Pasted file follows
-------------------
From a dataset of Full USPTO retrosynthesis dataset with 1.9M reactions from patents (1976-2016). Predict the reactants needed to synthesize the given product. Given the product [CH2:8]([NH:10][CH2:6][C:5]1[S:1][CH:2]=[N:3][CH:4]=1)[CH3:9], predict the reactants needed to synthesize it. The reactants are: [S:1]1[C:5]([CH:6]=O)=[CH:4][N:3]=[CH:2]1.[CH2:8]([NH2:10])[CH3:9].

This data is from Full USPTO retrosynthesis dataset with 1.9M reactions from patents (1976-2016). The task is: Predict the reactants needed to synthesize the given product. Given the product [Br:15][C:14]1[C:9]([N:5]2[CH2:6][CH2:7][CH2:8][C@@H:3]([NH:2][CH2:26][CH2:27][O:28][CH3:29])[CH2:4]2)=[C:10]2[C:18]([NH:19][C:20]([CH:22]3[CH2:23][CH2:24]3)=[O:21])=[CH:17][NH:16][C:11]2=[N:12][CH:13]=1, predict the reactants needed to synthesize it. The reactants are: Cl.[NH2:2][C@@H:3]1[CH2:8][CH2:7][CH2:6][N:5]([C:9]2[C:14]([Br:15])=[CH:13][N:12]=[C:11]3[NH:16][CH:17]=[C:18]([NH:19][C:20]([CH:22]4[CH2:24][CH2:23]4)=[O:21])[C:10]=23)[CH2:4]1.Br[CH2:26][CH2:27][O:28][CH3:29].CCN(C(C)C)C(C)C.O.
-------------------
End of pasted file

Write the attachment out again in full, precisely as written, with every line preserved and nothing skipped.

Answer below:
From a dataset of Full USPTO retrosynthesis dataset with 1.9M reactions from patents (1976-2016). Predict the reactants needed to synthesize the given product. Given the product [CH2:8]([NH:10][CH2:6][C:5]1[S:1][CH:2]=[N:3][CH:4]=1)[CH3:9], predict the reactants needed to synthesize it. The reactants are: [S:1]1[C:5]([CH:6]=O)=[CH:4][N:3]=[CH:2]1.[CH2:8]([NH2:10])[CH3:9].

This data is from Full USPTO retrosynthesis dataset with 1.9M reactions from patents (1976-2016). The task is: Predict the reactants needed to synthesize the given product. Given the product [Br:15][C:14]1[C:9]([N:5]2[CH2:6][CH2:7][CH2:8][C@@H:3]([NH:2][CH2:26][CH2:27][O:28][CH3:29])[CH2:4]2)=[C:10]2[C:18]([NH:19][C:20]([CH:22]3[CH2:23][CH2:24]3)=[O:21])=[CH:17][NH:16][C:11]2=[N:12][CH:13]=1, predict the reactants needed to synthesize it. The reactants are: Cl.[NH2:2][C@@H:3]1[CH2:8][CH2:7][CH2:6][N:5]([C:9]2[C:14]([Br:15])=[CH:13][N:12]=[C:11]3[NH:16][CH:17]=[C:18]([NH:19][C:20]([CH:22]4[CH2:24][CH2:23]4)=[O:21])[C:10]=23)[CH2:4]1.Br[CH2:26][CH2:27][O:28][CH3:29].CCN(C(C)C)C(C)C.O.